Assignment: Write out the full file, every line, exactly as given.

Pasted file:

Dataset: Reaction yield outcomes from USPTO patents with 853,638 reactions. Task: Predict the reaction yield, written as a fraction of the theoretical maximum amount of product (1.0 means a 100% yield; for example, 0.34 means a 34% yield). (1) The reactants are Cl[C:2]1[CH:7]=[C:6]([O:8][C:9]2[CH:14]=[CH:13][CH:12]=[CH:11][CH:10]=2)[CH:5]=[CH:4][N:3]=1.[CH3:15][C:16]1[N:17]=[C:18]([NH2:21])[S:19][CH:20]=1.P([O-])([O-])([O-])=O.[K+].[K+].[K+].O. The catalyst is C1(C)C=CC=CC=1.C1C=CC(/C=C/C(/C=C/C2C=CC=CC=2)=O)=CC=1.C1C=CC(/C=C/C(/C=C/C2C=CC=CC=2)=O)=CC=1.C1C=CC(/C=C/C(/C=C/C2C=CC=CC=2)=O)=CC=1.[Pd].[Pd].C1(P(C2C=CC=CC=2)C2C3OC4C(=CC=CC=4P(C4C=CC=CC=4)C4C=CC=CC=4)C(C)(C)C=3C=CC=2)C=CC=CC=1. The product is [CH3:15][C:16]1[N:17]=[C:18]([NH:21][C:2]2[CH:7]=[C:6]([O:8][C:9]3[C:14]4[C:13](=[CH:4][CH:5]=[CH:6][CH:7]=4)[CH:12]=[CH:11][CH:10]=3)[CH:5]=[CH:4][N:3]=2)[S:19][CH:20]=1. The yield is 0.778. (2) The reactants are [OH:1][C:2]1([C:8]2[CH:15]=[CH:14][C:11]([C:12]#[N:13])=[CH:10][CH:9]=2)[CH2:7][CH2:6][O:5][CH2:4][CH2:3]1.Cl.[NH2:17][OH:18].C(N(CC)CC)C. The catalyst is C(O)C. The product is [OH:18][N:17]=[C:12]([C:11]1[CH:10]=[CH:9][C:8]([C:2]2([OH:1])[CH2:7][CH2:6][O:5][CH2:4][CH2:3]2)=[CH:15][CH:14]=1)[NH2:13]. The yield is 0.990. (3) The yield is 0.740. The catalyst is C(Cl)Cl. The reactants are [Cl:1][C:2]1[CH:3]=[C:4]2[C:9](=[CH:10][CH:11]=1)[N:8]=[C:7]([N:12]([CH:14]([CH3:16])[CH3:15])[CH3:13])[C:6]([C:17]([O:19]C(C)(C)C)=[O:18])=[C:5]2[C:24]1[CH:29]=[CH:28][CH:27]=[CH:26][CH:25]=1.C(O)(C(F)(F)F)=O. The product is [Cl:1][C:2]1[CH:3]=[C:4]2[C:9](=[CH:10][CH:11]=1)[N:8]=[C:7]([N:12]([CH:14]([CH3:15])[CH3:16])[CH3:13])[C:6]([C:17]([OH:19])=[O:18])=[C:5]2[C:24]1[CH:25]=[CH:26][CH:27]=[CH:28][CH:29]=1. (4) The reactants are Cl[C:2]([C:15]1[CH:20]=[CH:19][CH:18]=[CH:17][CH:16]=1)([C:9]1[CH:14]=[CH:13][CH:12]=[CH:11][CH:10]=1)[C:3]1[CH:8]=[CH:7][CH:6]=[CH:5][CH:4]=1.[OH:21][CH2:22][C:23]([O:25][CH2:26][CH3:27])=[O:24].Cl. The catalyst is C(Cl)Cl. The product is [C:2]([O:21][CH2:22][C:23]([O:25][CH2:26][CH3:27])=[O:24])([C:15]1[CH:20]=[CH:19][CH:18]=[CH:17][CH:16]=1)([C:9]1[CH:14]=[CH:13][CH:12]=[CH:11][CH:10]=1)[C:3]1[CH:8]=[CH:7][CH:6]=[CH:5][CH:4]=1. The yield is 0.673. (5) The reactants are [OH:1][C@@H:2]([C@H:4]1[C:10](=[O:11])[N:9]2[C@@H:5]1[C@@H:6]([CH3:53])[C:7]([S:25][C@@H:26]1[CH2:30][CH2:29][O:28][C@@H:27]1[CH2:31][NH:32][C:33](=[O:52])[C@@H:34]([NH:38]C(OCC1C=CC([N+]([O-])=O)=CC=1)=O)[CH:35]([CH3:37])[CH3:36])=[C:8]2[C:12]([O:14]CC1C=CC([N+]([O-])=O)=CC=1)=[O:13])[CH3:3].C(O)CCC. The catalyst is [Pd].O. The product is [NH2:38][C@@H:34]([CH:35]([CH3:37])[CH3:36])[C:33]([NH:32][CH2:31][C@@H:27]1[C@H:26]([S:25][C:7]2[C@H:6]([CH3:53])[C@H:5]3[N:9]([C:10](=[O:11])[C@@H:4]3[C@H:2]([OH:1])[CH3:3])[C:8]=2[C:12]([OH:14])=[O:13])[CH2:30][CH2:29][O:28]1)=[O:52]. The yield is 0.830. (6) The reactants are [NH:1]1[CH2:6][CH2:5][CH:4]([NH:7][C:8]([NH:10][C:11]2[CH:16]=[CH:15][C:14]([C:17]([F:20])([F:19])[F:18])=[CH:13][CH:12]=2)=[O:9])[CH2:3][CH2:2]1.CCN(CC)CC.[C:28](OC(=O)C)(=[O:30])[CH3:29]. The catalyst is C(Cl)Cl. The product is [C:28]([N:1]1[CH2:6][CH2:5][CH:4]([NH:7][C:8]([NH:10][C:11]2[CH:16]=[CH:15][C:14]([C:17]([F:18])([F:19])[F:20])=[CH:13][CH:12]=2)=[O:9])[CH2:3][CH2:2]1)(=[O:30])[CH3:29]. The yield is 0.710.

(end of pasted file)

Dataset: Reaction yield outcomes from USPTO patents with 853,638 reactions. Task: Predict the reaction yield, written as a fraction of the theoretical maximum amount of product (1.0 means a 100% yield; for example, 0.34 means a 34% yield). (1) The reactants are Cl[C:2]1[CH:7]=[C:6]([O:8][C:9]2[CH:14]=[CH:13][CH:12]=[CH:11][CH:10]=2)[CH:5]=[CH:4][N:3]=1.[CH3:15][C:16]1[N:17]=[C:18]([NH2:21])[S:19][CH:20]=1.P([O-])([O-])([O-])=O.[K+].[K+].[K+].O. The catalyst is C1(C)C=CC=CC=1.C1C=CC(/C=C/C(/C=C/C2C=CC=CC=2)=O)=CC=1.C1C=CC(/C=C/C(/C=C/C2C=CC=CC=2)=O)=CC=1.C1C=CC(/C=C/C(/C=C/C2C=CC=CC=2)=O)=CC=1.[Pd].[Pd].C1(P(C2C=CC=CC=2)C2C3OC4C(=CC=CC=4P(C4C=CC=CC=4)C4C=CC=CC=4)C(C)(C)C=3C=CC=2)C=CC=CC=1. The product is [CH3:15][C:16]1[N:17]=[C:18]([NH:21][C:2]2[CH:7]=[C:6]([O:8][C:9]3[C:14]4[C:13](=[CH:4][CH:5]=[CH:6][CH:7]=4)[CH:12]=[CH:11][CH:10]=3)[CH:5]=[CH:4][N:3]=2)[S:19][CH:20]=1. The yield is 0.778. (2) The reactants are [OH:1][C:2]1([C:8]2[CH:15]=[CH:14][C:11]([C:12]#[N:13])=[CH:10][CH:9]=2)[CH2:7][CH2:6][O:5][CH2:4][CH2:3]1.Cl.[NH2:17][OH:18].C(N(CC)CC)C. The catalyst is C(O)C. The product is [OH:18][N:17]=[C:12]([C:11]1[CH:10]=[CH:9][C:8]([C:2]2([OH:1])[CH2:7][CH2:6][O:5][CH2:4][CH2:3]2)=[CH:15][CH:14]=1)[NH2:13]. The yield is 0.990. (3) The yield is 0.740. The catalyst is C(Cl)Cl. The reactants are [Cl:1][C:2]1[CH:3]=[C:4]2[C:9](=[CH:10][CH:11]=1)[N:8]=[C:7]([N:12]([CH:14]([CH3:16])[CH3:15])[CH3:13])[C:6]([C:17]([O:19]C(C)(C)C)=[O:18])=[C:5]2[C:24]1[CH:29]=[CH:28][CH:27]=[CH:26][CH:25]=1.C(O)(C(F)(F)F)=O. The product is [Cl:1][C:2]1[CH:3]=[C:4]2[C:9](=[CH:10][CH:11]=1)[N:8]=[C:7]([N:12]([CH:14]([CH3:15])[CH3:16])[CH3:13])[C:6]([C:17]([OH:19])=[O:18])=[C:5]2[C:24]1[CH:25]=[CH:26][CH:27]=[CH:28][CH:29]=1. (4) The reactants are Cl[C:2]([C:15]1[CH:20]=[CH:19][CH:18]=[CH:17][CH:16]=1)([C:9]1[CH:14]=[CH:13][CH:12]=[CH:11][CH:10]=1)[C:3]1[CH:8]=[CH:7][CH:6]=[CH:5][CH:4]=1.[OH:21][CH2:22][C:23]([O:25][CH2:26][CH3:27])=[O:24].Cl. The catalyst is C(Cl)Cl. The product is [C:2]([O:21][CH2:22][C:23]([O:25][CH2:26][CH3:27])=[O:24])([C:15]1[CH:20]=[CH:19][CH:18]=[CH:17][CH:16]=1)([C:9]1[CH:14]=[CH:13][CH:12]=[CH:11][CH:10]=1)[C:3]1[CH:8]=[CH:7][CH:6]=[CH:5][CH:4]=1. The yield is 0.673. (5) The reactants are [OH:1][C@@H:2]([C@H:4]1[C:10](=[O:11])[N:9]2[C@@H:5]1[C@@H:6]([CH3:53])[C:7]([S:25][C@@H:26]1[CH2:30][CH2:29][O:28][C@@H:27]1[CH2:31][NH:32][C:33](=[O:52])[C@@H:34]([NH:38]C(OCC1C=CC([N+]([O-])=O)=CC=1)=O)[CH:35]([CH3:37])[CH3:36])=[C:8]2[C:12]([O:14]CC1C=CC([N+]([O-])=O)=CC=1)=[O:13])[CH3:3].C(O)CCC. The catalyst is [Pd].O. The product is [NH2:38][C@@H:34]([CH:35]([CH3:37])[CH3:36])[C:33]([NH:32][CH2:31][C@@H:27]1[C@H:26]([S:25][C:7]2[C@H:6]([CH3:53])[C@H:5]3[N:9]([C:10](=[O:11])[C@@H:4]3[C@H:2]([OH:1])[CH3:3])[C:8]=2[C:12]([OH:14])=[O:13])[CH2:30][CH2:29][O:28]1)=[O:52]. The yield is 0.830. (6) The reactants are [NH:1]1[CH2:6][CH2:5][CH:4]([NH:7][C:8]([NH:10][C:11]2[CH:16]=[CH:15][C:14]([C:17]([F:20])([F:19])[F:18])=[CH:13][CH:12]=2)=[O:9])[CH2:3][CH2:2]1.CCN(CC)CC.[C:28](OC(=O)C)(=[O:30])[CH3:29]. The catalyst is C(Cl)Cl. The product is [C:28]([N:1]1[CH2:6][CH2:5][CH:4]([NH:7][C:8]([NH:10][C:11]2[CH:16]=[CH:15][C:14]([C:17]([F:18])([F:19])[F:20])=[CH:13][CH:12]=2)=[O:9])[CH2:3][CH2:2]1)(=[O:30])[CH3:29]. The yield is 0.710.